- Google Chrome update fixes 15 bugs June 8, 2011If you are using Google Chrome than you need to update to the latest version as Google as fixed 15 bugs including 5 high severity vulnerabilities. Along with these new bug fixes the new version allows users to delete flash cookies just like they can do with web cookies. Another new feature will prevent the […]
- Internet Privacy Bill rejected in California for the 2nd time June 5, 2011Bill SB242 also known as the internet privacy bill was rejected 19-17 by lawmakers in California for the 2nd time after coming under heavy opposition by those pesky social networking sites such as Twitter and Facebook who want the bill abolished because it will defeat the purpose of their website which is to exploit internet […]
- Gmail users – beware of fake login pages June 3, 2011Google sent a warning yesterday about targeted attacks on Gmail users that use phishing attacks to trick users to login to fake Gmail pages. The attackers thought to be Chinese seem to be targeting US officials that use Gmail (who would have thought they even do!?) and also political activists, journalists and military personnel. To […]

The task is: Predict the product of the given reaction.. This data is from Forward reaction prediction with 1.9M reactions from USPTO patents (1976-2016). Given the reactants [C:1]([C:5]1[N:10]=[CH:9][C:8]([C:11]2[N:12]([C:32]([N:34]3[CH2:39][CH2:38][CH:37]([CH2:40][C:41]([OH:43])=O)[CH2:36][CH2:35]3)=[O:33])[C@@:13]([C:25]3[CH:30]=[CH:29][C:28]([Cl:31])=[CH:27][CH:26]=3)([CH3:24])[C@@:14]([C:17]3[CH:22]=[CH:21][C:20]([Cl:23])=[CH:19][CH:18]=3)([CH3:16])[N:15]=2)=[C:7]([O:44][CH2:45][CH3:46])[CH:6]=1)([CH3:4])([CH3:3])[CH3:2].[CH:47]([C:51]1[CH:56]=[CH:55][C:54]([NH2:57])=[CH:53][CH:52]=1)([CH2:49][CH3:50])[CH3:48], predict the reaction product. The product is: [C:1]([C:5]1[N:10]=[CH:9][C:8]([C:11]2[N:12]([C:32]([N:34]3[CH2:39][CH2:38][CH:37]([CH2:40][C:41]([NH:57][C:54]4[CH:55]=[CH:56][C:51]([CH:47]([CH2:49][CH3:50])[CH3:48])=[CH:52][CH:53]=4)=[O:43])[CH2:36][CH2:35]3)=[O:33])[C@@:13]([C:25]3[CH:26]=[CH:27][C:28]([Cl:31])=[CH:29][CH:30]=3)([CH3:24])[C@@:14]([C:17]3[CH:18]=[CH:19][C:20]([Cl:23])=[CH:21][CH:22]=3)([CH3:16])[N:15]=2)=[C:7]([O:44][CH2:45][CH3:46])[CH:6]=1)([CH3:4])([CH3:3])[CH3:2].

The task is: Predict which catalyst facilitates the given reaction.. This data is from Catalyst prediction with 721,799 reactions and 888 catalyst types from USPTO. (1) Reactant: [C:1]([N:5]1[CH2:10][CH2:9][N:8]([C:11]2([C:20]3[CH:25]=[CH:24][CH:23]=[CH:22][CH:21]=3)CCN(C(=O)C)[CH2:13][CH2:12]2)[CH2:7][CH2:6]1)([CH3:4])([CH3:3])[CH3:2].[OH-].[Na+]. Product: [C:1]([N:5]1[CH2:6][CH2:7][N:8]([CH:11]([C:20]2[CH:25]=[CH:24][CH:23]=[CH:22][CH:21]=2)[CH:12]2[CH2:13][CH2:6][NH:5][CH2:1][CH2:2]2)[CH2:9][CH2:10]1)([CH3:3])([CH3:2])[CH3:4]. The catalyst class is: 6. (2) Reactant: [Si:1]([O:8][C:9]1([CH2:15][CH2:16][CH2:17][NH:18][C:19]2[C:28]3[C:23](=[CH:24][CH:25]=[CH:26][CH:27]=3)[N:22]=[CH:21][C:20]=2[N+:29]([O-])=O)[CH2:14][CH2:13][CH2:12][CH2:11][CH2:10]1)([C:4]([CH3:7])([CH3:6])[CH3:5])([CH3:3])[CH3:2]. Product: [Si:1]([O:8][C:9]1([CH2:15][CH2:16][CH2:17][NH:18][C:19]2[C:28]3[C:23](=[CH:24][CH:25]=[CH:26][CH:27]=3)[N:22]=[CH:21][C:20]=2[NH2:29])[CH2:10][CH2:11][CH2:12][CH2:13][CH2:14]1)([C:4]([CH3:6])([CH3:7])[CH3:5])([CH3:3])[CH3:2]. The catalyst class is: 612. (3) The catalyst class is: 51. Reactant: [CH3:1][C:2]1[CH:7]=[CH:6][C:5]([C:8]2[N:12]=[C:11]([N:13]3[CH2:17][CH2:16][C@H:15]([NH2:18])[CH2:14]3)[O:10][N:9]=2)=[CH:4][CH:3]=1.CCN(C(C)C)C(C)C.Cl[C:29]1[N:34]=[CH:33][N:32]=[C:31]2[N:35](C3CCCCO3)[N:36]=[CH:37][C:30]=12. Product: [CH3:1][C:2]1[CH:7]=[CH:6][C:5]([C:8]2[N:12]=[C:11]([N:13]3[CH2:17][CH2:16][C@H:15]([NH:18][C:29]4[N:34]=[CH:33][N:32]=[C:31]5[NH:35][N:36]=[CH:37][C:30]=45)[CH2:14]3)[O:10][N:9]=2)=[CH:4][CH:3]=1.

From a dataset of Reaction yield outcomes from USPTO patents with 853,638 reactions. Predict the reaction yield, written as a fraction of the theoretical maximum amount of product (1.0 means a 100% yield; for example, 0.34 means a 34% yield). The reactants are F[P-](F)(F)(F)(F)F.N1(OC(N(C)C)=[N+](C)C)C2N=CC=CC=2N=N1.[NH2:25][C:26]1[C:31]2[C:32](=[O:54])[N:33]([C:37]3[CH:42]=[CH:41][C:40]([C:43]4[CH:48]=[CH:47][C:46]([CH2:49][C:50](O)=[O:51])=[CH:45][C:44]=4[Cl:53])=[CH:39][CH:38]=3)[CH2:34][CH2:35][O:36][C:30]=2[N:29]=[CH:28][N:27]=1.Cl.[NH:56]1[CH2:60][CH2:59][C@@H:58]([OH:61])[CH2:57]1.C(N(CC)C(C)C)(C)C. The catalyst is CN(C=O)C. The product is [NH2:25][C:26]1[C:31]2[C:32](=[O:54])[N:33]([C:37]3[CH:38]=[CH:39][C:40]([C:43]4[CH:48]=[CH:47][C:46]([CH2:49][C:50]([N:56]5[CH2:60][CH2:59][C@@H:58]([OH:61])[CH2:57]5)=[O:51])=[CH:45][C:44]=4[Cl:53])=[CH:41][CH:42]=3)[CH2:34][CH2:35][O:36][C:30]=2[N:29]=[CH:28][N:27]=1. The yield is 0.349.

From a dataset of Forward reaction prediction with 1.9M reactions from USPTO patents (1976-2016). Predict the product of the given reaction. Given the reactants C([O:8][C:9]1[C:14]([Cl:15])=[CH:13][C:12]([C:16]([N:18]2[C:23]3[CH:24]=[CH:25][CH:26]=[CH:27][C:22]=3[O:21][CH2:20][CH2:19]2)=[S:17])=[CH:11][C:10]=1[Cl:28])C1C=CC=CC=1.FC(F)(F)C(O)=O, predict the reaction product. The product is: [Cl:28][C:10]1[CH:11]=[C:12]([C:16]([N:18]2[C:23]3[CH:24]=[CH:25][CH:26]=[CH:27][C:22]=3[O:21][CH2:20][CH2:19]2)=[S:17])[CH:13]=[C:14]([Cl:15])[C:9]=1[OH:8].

- Hide My Ass VPN launches new website June 3, 2011Hide My Ass VPN, one of the premier virtual private network companies has just released a new version of its website complete with a new blog. They have also 10 more VPN servers to their already large list of available ip addresses to use anonymously. Hide My Ass VPN currently offers 13,000 unique ip addresses […]